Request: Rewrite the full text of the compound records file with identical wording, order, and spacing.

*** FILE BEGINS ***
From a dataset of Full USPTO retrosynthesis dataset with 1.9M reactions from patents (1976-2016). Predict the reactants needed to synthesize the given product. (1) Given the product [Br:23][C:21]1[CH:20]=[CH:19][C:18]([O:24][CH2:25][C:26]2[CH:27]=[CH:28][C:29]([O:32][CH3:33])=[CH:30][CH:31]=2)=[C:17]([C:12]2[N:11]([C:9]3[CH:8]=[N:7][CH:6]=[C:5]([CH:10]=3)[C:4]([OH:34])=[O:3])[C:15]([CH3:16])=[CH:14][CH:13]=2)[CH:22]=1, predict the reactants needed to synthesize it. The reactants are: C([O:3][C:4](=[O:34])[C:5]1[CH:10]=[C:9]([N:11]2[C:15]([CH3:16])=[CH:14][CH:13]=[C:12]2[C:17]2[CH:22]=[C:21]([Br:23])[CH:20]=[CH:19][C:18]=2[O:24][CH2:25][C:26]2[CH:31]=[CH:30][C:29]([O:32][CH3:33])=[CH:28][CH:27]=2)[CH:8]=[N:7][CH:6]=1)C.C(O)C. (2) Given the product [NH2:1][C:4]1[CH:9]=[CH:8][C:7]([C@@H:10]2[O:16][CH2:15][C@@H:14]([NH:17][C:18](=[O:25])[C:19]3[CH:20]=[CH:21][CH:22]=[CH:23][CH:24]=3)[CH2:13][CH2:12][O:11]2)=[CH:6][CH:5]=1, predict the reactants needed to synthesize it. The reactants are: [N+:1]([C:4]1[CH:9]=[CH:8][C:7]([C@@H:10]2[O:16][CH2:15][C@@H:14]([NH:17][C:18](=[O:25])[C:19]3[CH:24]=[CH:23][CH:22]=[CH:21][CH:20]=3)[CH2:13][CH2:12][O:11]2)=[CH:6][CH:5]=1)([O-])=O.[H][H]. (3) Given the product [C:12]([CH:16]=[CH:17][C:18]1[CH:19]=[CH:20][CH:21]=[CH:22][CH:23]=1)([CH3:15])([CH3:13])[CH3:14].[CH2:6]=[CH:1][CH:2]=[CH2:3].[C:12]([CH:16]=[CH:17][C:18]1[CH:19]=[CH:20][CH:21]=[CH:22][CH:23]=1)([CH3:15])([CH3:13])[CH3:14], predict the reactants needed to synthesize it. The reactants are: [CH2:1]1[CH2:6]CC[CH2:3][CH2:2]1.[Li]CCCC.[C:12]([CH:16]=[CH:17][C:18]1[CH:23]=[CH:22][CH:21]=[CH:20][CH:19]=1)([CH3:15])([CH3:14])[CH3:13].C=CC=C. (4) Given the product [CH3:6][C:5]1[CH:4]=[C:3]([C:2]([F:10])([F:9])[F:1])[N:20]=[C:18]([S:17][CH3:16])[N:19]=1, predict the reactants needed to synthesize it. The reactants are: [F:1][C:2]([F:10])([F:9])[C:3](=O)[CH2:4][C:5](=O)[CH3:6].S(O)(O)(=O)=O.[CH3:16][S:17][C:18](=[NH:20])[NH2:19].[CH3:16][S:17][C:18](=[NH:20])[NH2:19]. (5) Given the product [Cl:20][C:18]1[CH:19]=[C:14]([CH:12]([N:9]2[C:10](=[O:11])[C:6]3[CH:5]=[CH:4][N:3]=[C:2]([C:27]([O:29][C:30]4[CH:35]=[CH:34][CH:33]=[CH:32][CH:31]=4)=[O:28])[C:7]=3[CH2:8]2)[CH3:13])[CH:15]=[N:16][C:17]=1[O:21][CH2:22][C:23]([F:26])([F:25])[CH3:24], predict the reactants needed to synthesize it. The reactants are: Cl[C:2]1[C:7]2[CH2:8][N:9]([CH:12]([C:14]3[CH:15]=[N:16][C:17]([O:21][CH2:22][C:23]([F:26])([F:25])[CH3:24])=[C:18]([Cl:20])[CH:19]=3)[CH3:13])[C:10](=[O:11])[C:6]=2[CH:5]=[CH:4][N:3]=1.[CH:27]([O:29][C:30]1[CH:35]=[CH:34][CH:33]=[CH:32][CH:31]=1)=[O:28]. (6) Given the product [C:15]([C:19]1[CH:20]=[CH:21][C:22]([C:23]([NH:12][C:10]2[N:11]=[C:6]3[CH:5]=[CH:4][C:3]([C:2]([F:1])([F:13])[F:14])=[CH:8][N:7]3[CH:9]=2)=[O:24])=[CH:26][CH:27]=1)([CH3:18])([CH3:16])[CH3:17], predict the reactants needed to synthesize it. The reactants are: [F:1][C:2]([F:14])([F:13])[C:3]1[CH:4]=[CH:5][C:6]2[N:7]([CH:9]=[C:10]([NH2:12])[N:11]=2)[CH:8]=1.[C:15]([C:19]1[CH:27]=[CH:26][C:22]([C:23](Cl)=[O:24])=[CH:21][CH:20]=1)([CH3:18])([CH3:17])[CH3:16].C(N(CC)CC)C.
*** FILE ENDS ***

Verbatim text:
From a dataset of Full USPTO retrosynthesis dataset with 1.9M reactions from patents (1976-2016). Predict the reactants needed to synthesize the given product. (1) Given the product [Br:23][C:21]1[CH:20]=[CH:19][C:18]([O:24][CH2:25][C:26]2[CH:27]=[CH:28][C:29]([O:32][CH3:33])=[CH:30][CH:31]=2)=[C:17]([C:12]2[N:11]([C:9]3[CH:8]=[N:7][CH:6]=[C:5]([CH:10]=3)[C:4]([OH:34])=[O:3])[C:15]([CH3:16])=[CH:14][CH:13]=2)[CH:22]=1, predict the reactants needed to synthesize it. The reactants are: C([O:3][C:4](=[O:34])[C:5]1[CH:10]=[C:9]([N:11]2[C:15]([CH3:16])=[CH:14][CH:13]=[C:12]2[C:17]2[CH:22]=[C:21]([Br:23])[CH:20]=[CH:19][C:18]=2[O:24][CH2:25][C:26]2[CH:31]=[CH:30][C:29]([O:32][CH3:33])=[CH:28][CH:27]=2)[CH:8]=[N:7][CH:6]=1)C.C(O)C. (2) Given the product [NH2:1][C:4]1[CH:9]=[CH:8][C:7]([C@@H:10]2[O:16][CH2:15][C@@H:14]([NH:17][C:18](=[O:25])[C:19]3[CH:20]=[CH:21][CH:22]=[CH:23][CH:24]=3)[CH2:13][CH2:12][O:11]2)=[CH:6][CH:5]=1, predict the reactants needed to synthesize it. The reactants are: [N+:1]([C:4]1[CH:9]=[CH:8][C:7]([C@@H:10]2[O:16][CH2:15][C@@H:14]([NH:17][C:18](=[O:25])[C:19]3[CH:24]=[CH:23][CH:22]=[CH:21][CH:20]=3)[CH2:13][CH2:12][O:11]2)=[CH:6][CH:5]=1)([O-])=O.[H][H]. (3) Given the product [C:12]([CH:16]=[CH:17][C:18]1[CH:19]=[CH:20][CH:21]=[CH:22][CH:23]=1)([CH3:15])([CH3:13])[CH3:14].[CH2:6]=[CH:1][CH:2]=[CH2:3].[C:12]([CH:16]=[CH:17][C:18]1[CH:19]=[CH:20][CH:21]=[CH:22][CH:23]=1)([CH3:15])([CH3:13])[CH3:14], predict the reactants needed to synthesize it. The reactants are: [CH2:1]1[CH2:6]CC[CH2:3][CH2:2]1.[Li]CCCC.[C:12]([CH:16]=[CH:17][C:18]1[CH:23]=[CH:22][CH:21]=[CH:20][CH:19]=1)([CH3:15])([CH3:14])[CH3:13].C=CC=C. (4) Given the product [CH3:6][C:5]1[CH:4]=[C:3]([C:2]([F:10])([F:9])[F:1])[N:20]=[C:18]([S:17][CH3:16])[N:19]=1, predict the reactants needed to synthesize it. The reactants are: [F:1][C:2]([F:10])([F:9])[C:3](=O)[CH2:4][C:5](=O)[CH3:6].S(O)(O)(=O)=O.[CH3:16][S:17][C:18](=[NH:20])[NH2:19].[CH3:16][S:17][C:18](=[NH:20])[NH2:19]. (5) Given the product [Cl:20][C:18]1[CH:19]=[C:14]([CH:12]([N:9]2[C:10](=[O:11])[C:6]3[CH:5]=[CH:4][N:3]=[C:2]([C:27]([O:29][C:30]4[CH:35]=[CH:34][CH:33]=[CH:32][CH:31]=4)=[O:28])[C:7]=3[CH2:8]2)[CH3:13])[CH:15]=[N:16][C:17]=1[O:21][CH2:22][C:23]([F:26])([F:25])[CH3:24], predict the reactants needed to synthesize it. The reactants are: Cl[C:2]1[C:7]2[CH2:8][N:9]([CH:12]([C:14]3[CH:15]=[N:16][C:17]([O:21][CH2:22][C:23]([F:26])([F:25])[CH3:24])=[C:18]([Cl:20])[CH:19]=3)[CH3:13])[C:10](=[O:11])[C:6]=2[CH:5]=[CH:4][N:3]=1.[CH:27]([O:29][C:30]1[CH:35]=[CH:34][CH:33]=[CH:32][CH:31]=1)=[O:28]. (6) Given the product [C:15]([C:19]1[CH:20]=[CH:21][C:22]([C:23]([NH:12][C:10]2[N:11]=[C:6]3[CH:5]=[CH:4][C:3]([C:2]([F:1])([F:13])[F:14])=[CH:8][N:7]3[CH:9]=2)=[O:24])=[CH:26][CH:27]=1)([CH3:18])([CH3:16])[CH3:17], predict the reactants needed to synthesize it. The reactants are: [F:1][C:2]([F:14])([F:13])[C:3]1[CH:4]=[CH:5][C:6]2[N:7]([CH:9]=[C:10]([NH2:12])[N:11]=2)[CH:8]=1.[C:15]([C:19]1[CH:27]=[CH:26][C:22]([C:23](Cl)=[O:24])=[CH:21][CH:20]=1)([CH3:18])([CH3:17])[CH3:16].C(N(CC)CC)C.